People often find turning thirty difficult. Touch written by Vicky Jones is about Dee, a woman who’s reached that dangerous age and has found her provincial life so restricted that she has moved to the anonymity of London and embarked on a voyage of sexual libertion.

For a play ostensibly about sex, there is very little actual sex: no nudity, hardly any simulated sex and not even descriptions. Clearly not a play for the prurient then.

The much publicised association with Fleabag (“From the creators of the international cult hit Fleabag”) made me long for the kind of detail that made that TV show so real. Who can forget the opening of the first episode when her willingness to take part in a ‘taboo’ act and then her concern about the implications made it one of the funniest and at the same time filthiest three minutes in TV sitcom history?

Much of the dialogue with Dee’s lovers is instead about relationships and an analysis of her motives, leading me to think this play is using sex and potentially ‘shocking’ references to sexual practices to smuggle in a story about a woman seeking liberation, a liberation that is ultimately gained not by using people for sex but by being loved.

Vicky Jones also directs and here she is on more solid ground. The messy bedsit with its broken toilet reflects the chaotic and dysfunctional nature of her life and there's considerable humour in the cast constantly reacting to and navigating it. The timing and physical comedy are excellent.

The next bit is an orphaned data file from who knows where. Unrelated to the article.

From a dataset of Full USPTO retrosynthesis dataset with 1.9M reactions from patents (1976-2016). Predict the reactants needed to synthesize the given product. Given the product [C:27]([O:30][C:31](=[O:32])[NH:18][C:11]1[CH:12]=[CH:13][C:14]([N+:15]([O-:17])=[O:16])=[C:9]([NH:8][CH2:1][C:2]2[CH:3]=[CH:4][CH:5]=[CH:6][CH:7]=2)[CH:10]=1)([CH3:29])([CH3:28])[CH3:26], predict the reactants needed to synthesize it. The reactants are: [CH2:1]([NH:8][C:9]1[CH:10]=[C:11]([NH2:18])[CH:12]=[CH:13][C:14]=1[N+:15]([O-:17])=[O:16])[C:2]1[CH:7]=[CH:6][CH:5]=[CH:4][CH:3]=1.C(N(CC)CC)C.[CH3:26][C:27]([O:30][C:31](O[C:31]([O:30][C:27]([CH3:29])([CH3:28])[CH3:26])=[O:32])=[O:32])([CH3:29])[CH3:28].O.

The problem is, the script isn’t funny enough. Amusing, yes, but sex and relationships are such fertile ground for comedy. Despite some laugh-out-loud moments, I was surprised to find there were long periods when I didn’t even smile.

I think Vicky Jones should have taken more time to develop her main character who for me remained too one dimensional. Perhaps the link with Fleabag, which started as a play, made me think I was was being used as an audience for a pilot for TV sitcom. I did feel that would have worked much better if each encounter were a half hour episode in which we could really get to know and understand our hero.

That said, Amy Morgan is a fine comic actor and all the others gave good support. Edward Bluemel in particular excelled as an overconfident teenager and James Clyde was very droll as the older roué.

It’s good to see a play about a youngish woman who is defining herself rather than allowing herself to be defined by others, I just wish it had been funnier.

Touch continues at Soho Theatre until 26 August

Paul Lewis owns the Winchester based marketing company Seven Experience. This review has also appeared on Paul's Seven Experience website.

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